We could also define “booms” or “busts” based on the degree of deviation from the predicted PER.  For example, we might label players in the top 15% of over performers to be “booms” and players in the bottom 15% to be “busts”.  We could then use a probability model like a binary probit to predict the likelihood of boom or bust.

Boom / Bust methodologies can be an important and specialized tool.  For instance, a team drafting in the top five might want to statistically assess the risk of taking a player with a minimal track record (1 year wonders, high school preps, European players, etc…).   Alternatively, when drafting in late rounds maybe it’s worth it to pick high risk players with high upsides.  The key point about using statistical models is that words like risk and upside can now be quantified.

For those following the entire series it is worth noting that we are doing something very different in this “outlier” analysis compared to the previous “predictive” analyses.  Before, we wanted to “predict” the future based on currently available data.  Today we have shifted to trying to find ‘value” by identifying the biases of other decision makers.

Mike Lewis & Manish Tripathi, Emory University 2015.

For Part 1 Click Here

For Part 2 Click Here

For Part 3 Clicke Here

Analytics vs Intuition in Decision-Making Part III: Building Predictive Models of Performance

So far in our series on draft analytics, we have discussed the relative strengths and weaknesses of statistical models relative to human experts, and we have talked about some of the challenges that occur when building databases.  We now turn to questions and issues related to building predictive models of athlete performance.

“What should we predict?” is a deceptively simple question that needs to be answered early and potentially often throughout the modeling process.  Early – because we need to have some idea of what we want to predict before the database can be fully assembled.  Often – because frequently it will be the case that no one metric performance will be ideal.

There is also the question of what “type” of thing should be predicted.  It can be a continuous variable, like how much of something.  Yards gained in football, batting average in baseball or points score in basketball would be examples.  It can also be categorical (e.g. is the player an all-star or not).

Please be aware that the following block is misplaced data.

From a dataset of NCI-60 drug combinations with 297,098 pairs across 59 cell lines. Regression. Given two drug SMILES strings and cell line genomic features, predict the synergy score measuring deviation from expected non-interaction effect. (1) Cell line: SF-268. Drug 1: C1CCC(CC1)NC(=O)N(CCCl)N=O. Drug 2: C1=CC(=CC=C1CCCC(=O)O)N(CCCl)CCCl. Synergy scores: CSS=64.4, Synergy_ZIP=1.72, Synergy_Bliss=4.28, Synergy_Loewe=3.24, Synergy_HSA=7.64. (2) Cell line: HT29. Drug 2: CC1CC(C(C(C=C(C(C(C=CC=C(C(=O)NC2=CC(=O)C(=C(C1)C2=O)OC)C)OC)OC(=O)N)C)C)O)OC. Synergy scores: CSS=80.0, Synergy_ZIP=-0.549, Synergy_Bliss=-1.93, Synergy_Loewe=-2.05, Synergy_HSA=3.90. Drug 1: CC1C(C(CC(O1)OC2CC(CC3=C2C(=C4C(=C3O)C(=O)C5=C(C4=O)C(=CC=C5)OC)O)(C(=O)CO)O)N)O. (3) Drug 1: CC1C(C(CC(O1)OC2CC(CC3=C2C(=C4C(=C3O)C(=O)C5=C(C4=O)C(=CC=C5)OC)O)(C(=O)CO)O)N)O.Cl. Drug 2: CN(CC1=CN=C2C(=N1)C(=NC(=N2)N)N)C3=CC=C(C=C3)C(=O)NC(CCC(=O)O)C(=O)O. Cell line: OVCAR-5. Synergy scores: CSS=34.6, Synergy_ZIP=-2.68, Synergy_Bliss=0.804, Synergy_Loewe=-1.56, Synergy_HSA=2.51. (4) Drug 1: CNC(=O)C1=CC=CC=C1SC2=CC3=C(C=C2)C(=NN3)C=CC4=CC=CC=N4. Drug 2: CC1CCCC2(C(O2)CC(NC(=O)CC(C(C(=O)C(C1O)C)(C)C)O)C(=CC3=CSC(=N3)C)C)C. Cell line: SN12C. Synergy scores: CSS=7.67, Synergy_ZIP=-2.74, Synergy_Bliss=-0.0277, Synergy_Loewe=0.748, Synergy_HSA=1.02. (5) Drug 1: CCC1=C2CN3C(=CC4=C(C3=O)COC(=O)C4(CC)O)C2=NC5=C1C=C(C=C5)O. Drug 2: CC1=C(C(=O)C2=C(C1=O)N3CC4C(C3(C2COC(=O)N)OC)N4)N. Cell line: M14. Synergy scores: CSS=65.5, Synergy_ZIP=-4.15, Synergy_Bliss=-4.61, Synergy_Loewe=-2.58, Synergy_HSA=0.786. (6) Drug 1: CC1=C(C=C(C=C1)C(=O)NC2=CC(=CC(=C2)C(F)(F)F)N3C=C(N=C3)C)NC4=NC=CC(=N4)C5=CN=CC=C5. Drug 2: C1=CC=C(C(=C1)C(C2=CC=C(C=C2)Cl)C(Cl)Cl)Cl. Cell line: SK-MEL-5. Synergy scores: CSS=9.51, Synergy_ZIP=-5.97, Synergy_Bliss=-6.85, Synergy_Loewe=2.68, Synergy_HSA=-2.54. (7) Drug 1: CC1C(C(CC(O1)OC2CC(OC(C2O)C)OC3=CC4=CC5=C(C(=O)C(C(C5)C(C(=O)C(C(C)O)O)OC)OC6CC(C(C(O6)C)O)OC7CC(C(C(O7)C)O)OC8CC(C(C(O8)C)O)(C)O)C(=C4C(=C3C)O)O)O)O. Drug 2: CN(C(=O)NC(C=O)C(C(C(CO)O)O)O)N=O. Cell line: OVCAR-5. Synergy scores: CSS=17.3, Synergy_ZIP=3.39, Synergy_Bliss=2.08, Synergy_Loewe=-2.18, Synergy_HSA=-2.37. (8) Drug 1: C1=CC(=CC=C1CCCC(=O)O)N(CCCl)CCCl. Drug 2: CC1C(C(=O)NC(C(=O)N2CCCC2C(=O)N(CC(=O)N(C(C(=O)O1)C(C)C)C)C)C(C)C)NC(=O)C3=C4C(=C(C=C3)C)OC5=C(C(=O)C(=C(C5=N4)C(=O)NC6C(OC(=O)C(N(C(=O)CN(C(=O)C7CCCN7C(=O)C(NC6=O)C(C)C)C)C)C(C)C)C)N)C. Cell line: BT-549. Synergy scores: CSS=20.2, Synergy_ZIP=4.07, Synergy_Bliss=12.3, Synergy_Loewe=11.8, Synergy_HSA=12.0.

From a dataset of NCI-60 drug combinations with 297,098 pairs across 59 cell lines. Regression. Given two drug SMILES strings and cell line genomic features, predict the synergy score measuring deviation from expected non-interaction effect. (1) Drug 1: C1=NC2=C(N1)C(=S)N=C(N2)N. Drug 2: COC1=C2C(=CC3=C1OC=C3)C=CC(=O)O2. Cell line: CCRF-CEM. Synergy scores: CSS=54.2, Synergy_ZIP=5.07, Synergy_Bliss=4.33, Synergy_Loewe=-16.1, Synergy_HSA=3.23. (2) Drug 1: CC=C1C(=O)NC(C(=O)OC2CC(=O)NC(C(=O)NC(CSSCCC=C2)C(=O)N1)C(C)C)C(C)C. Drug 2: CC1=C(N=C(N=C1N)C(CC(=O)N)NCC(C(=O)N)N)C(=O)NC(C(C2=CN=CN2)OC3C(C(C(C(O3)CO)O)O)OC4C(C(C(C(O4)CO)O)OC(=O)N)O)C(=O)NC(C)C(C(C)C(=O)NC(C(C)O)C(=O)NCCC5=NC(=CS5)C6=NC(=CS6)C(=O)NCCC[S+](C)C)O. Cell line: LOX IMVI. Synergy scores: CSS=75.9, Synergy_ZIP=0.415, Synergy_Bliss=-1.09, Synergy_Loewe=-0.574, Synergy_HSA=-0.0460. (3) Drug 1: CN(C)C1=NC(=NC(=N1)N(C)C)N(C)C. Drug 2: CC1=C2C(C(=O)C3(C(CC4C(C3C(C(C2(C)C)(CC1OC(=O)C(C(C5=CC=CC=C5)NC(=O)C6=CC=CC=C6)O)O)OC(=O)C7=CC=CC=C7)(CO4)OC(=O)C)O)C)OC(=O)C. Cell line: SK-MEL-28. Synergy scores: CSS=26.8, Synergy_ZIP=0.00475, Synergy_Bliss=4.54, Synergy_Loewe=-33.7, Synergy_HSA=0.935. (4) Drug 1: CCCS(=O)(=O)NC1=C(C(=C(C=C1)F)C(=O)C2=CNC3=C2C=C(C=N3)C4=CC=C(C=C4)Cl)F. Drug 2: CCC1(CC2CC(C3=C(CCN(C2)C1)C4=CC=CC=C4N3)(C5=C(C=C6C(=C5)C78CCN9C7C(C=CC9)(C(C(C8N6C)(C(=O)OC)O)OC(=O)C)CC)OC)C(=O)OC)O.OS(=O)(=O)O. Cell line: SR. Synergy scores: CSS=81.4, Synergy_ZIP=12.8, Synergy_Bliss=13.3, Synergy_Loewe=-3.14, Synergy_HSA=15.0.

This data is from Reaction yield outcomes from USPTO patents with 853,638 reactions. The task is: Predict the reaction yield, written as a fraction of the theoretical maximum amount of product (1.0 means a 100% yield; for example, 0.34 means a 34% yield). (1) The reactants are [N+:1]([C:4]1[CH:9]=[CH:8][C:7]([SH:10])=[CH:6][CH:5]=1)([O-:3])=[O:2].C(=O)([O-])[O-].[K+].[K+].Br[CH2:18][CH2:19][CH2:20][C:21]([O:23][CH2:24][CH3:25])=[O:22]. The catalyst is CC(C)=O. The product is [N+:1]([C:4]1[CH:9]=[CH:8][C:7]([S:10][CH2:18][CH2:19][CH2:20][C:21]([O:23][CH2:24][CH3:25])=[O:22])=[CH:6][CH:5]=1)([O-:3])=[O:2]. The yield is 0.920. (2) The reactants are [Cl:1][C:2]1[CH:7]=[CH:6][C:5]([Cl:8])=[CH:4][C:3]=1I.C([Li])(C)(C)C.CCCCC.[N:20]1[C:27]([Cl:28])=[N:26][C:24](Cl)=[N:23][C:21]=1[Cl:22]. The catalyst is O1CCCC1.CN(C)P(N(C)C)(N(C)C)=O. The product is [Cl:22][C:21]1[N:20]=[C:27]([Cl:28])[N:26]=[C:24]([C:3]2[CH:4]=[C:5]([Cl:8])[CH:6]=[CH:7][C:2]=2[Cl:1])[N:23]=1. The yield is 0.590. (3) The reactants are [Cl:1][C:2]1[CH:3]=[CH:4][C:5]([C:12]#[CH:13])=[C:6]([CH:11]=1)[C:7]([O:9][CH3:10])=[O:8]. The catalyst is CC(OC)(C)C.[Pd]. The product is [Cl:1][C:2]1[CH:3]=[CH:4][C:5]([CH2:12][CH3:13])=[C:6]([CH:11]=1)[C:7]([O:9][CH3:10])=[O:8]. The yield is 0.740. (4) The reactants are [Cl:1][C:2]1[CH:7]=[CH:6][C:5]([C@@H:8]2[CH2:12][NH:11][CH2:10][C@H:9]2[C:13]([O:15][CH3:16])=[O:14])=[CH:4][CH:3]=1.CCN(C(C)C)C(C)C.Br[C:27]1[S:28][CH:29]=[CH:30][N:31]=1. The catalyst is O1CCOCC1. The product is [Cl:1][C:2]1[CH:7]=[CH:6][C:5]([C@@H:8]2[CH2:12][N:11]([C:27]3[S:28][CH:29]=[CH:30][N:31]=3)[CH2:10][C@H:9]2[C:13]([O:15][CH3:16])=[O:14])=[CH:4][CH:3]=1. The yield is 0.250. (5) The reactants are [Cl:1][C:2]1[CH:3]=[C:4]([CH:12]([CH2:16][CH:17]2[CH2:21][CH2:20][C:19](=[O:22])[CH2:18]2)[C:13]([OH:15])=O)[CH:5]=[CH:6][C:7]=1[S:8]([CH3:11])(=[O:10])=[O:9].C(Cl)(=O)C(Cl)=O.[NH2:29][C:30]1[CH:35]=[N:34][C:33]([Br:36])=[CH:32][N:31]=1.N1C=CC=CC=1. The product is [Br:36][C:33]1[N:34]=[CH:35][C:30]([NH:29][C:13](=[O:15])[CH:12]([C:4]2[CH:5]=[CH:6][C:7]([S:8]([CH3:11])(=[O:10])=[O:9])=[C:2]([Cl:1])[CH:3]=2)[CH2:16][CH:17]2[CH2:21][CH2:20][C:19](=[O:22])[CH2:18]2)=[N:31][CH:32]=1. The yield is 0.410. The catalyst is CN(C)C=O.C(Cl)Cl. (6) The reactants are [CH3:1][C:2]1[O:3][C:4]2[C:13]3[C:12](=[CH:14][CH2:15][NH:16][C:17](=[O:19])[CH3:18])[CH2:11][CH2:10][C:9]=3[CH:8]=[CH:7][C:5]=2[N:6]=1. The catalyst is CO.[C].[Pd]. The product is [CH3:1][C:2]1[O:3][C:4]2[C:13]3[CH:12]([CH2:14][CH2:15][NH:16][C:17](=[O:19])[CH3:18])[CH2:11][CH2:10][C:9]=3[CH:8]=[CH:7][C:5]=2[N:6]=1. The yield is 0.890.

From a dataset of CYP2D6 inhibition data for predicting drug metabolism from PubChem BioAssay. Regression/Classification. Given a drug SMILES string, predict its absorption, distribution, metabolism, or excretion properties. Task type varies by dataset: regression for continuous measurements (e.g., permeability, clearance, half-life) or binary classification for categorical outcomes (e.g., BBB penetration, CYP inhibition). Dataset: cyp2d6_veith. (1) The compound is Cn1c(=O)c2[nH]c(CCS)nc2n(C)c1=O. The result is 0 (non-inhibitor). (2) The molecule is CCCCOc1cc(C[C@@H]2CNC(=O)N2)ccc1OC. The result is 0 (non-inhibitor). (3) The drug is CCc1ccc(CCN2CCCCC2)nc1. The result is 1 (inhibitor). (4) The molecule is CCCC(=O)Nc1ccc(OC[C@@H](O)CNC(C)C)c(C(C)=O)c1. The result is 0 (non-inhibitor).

A Simple Example

So what to predict?  For now, we will focus on basketball with a few comments directed towards other sports.  We have options.  We can start with something simple like points or rebounds (note that these are continuous quantities – things like points that vary from zero to the high twenties rather than categories like whether a player is a starter or not).  We don’t think these are bad metrics but they do have limitations.  The standard complaint is that these single statistics are too one dimensional.  This is true (by definition, in this case) but there may be occasions when this is a useful analysis.

First, maybe the team seeks a one dimensional player.  The predicted quantity doesn’t need to be points.  Perhaps, there is a desperate need for rebounding or assists.  It’s a team game, and it is legitimate to try and fill a specialist role.  A single measure like points might also be useful because it could be correlated with other good “things” that are of interest to the team.

For a moment, let us assume that we select points per game as the measure to be predicted, and we predict this using all sorts of collegiate statistics (the question of the measures we should use to predict is for next time).   In the equation below, we write what might be the beginning of a forecasting equation.  In this expression, points scored during the rookie season (Points(R)) is to be predicted using points scored in college (Points(C)), collegiate strength of schedule (SOS), an interaction of points scored and strength of schedule (Points(C) X SOS) and potentially other factors.